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Tuesday, September 19, 2023

Pakistan’s multiple crises: Who will lead the affairs – Executive or Military?

When Pakistan witnessed first coup in its history. The court validated it by the "Doctrine of Necessity." This set the path for the future intervention of military in the executive branch of the country. Ikram Sehgal opines that Pakistan sees multiple crisis ahead and executive specially bureaucracy will have to take the charge seriously otherwise things can go terribly wrong.

Rather than keeping the national interest and wellbeing in mind, those likely to be held accountable (whether in the Opposition or in govt), are using the pandemic crisis to target Imran Khan avoid accountability. To serve their narrow political aims the danger is that they will succeed in undermining national security.

To get back their hold over the population lost because of the successful anti-terrorism campaign of the last two decades, religious leaders on their part are busy disseminating propaganda undercutting the medical relief measures. This is an opportunity to get back their nuisance value by provoking religious feelings and disturbing the law and order situation. With coronavirus fatigue setting in, Ramadan in the coming weeks spells danger.

The situation now existing in Pakistan warrants some options. This is going to be further aggravated by precarious weather conditions, first the heatwave followed by an imminent flood crisis. The President of Pakistan should declare a State of Emergency under Article 232 of the Constitution. Moreover Article 245 of the Constitution of Pakistan allows the “Pakistan Armed Forces” to act in “aid of civil power” for the purpose of security, maintenance of law and order and restoration of peace.

Read more: Through Ebbs & Flows: The Political Journey of PTI & Its Current Challenges

Because armies are not equipped for governance their role only goes wrong when those that apply it forget that their role is limited to support technocrat governance for a short period and not become part of it. Beyond a certain period. Because of the ambitions of a few they overstay their welcome and become an occupation force by default. All soldiers take an oath to defend the constitution “even to the peril of their lives”.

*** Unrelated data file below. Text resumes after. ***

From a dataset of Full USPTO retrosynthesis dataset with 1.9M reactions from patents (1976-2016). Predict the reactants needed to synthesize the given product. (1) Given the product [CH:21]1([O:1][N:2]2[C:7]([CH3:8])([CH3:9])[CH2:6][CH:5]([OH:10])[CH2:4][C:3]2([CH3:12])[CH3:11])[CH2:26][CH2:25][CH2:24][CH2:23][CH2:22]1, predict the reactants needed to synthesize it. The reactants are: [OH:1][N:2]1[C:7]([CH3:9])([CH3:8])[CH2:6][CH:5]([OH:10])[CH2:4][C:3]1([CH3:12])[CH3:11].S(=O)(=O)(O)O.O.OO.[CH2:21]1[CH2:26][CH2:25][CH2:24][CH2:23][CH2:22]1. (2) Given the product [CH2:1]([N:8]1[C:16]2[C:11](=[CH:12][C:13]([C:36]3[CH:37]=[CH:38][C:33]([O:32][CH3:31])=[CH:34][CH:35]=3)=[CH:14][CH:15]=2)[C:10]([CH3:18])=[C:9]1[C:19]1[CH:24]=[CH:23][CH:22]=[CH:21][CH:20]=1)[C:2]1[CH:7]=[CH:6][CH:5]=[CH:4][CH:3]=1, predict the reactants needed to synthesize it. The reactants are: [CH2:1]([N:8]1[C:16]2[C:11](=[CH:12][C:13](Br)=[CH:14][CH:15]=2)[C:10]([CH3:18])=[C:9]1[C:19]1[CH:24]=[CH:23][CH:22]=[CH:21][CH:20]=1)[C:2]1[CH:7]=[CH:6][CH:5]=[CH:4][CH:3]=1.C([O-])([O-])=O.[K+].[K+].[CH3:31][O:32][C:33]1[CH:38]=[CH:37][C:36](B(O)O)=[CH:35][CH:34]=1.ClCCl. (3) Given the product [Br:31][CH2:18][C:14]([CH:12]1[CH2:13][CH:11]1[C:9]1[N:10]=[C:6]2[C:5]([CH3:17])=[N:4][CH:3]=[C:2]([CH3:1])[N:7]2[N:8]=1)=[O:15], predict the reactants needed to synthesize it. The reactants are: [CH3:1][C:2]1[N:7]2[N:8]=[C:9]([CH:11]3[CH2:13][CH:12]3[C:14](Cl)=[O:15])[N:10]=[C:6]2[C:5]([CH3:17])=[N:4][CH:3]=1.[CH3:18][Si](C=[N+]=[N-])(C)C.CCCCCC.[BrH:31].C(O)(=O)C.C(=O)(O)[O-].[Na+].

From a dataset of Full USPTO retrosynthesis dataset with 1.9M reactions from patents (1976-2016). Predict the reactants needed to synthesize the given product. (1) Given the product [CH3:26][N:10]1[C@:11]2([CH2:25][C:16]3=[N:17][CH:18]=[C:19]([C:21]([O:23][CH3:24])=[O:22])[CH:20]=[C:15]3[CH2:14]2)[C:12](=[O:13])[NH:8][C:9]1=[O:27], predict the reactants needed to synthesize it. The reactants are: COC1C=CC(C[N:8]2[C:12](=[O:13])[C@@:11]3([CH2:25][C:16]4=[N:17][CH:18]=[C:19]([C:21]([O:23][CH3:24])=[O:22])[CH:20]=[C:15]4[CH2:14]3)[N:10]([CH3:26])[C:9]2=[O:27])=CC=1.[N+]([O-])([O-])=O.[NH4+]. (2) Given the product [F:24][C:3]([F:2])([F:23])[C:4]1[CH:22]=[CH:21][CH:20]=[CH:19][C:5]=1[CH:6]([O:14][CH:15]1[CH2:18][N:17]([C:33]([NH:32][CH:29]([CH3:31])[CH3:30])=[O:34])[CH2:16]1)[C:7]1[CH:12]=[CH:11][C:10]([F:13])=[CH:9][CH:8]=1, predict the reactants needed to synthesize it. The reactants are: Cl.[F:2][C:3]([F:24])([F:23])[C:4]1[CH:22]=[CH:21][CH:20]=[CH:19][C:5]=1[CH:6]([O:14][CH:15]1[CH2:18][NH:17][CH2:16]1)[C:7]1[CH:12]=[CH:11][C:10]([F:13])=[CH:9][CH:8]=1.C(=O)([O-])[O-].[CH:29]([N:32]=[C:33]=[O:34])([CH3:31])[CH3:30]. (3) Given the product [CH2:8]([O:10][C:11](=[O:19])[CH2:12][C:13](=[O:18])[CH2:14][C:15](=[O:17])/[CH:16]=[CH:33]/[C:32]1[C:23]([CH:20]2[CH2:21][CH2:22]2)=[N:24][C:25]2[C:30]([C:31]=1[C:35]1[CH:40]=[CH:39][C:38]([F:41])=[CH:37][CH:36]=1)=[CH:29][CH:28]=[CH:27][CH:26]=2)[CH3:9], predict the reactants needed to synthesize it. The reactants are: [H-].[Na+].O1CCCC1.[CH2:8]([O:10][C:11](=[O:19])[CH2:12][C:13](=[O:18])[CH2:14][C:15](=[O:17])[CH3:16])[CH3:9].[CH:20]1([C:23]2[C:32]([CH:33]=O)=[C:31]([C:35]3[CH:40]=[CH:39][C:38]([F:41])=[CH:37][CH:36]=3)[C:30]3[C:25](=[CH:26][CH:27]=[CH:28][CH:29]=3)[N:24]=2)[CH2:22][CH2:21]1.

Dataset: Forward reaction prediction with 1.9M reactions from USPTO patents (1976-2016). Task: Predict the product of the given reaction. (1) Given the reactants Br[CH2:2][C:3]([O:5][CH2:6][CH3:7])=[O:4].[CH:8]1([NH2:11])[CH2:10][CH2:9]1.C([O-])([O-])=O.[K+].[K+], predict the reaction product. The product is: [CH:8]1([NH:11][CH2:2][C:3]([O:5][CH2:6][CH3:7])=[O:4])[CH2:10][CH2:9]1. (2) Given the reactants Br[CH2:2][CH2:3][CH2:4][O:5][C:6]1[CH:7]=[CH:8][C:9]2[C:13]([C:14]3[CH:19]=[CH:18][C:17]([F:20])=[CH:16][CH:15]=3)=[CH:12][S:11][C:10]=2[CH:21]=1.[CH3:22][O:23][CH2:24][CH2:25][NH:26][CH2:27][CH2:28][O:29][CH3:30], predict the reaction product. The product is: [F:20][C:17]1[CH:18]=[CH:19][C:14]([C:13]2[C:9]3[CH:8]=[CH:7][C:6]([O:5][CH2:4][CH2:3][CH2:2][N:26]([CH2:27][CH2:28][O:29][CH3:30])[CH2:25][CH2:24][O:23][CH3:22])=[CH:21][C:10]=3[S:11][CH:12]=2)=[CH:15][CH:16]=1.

Even if Article 6 is bandied in their face, if the cause is just and their motivation pure, why should they fear their fate if they are forced by circumstances to violate the wording of the oath and not the spirit behind it which tasks those who take the oath with defending the life and liberty of the citizen under the Constitution? Unless they used their acquired powers to enrich themselves, their friends, associates and relations, soldiers can always face up to the consequences of their actions.

To quote my article of Dec 28, 2006 “Bangladesh, Democracy in Crisis”, just 10 days before the Army took over, “The Bangladesh Army has been under extreme pressure to step in. In an exclusive dinner a few days ago with the present Chief of Army Staff Lt Gen Moeen Ahmad, one got a unique chance to understand his situation.

To quote my article of July 17, 2008, ‘A refined Pakistani model’, “The Bangladesh model in early 2007 did not make the mistake of sending uniformed officers and men into civilian jobs

With his permission to quote him (almost) verbatim, “even though I have had sleepless nights with both serving and retired persons as well as many in the political and business community, etc urging the Army to fill the “void”, I am determined that the Army will not violate its oath. This young democracy only 16 years old and we do not want to go back to square one.

We will continue to give mature advice to all in the electoral process to fulfill the responsibilities of a democracy. The Army will stay in a subservient role to civilian authority as is mandated to us constitutionally. The Army has no business running the government, we will support any civilian authority on the basis of a fair, equitable vote”, unquote.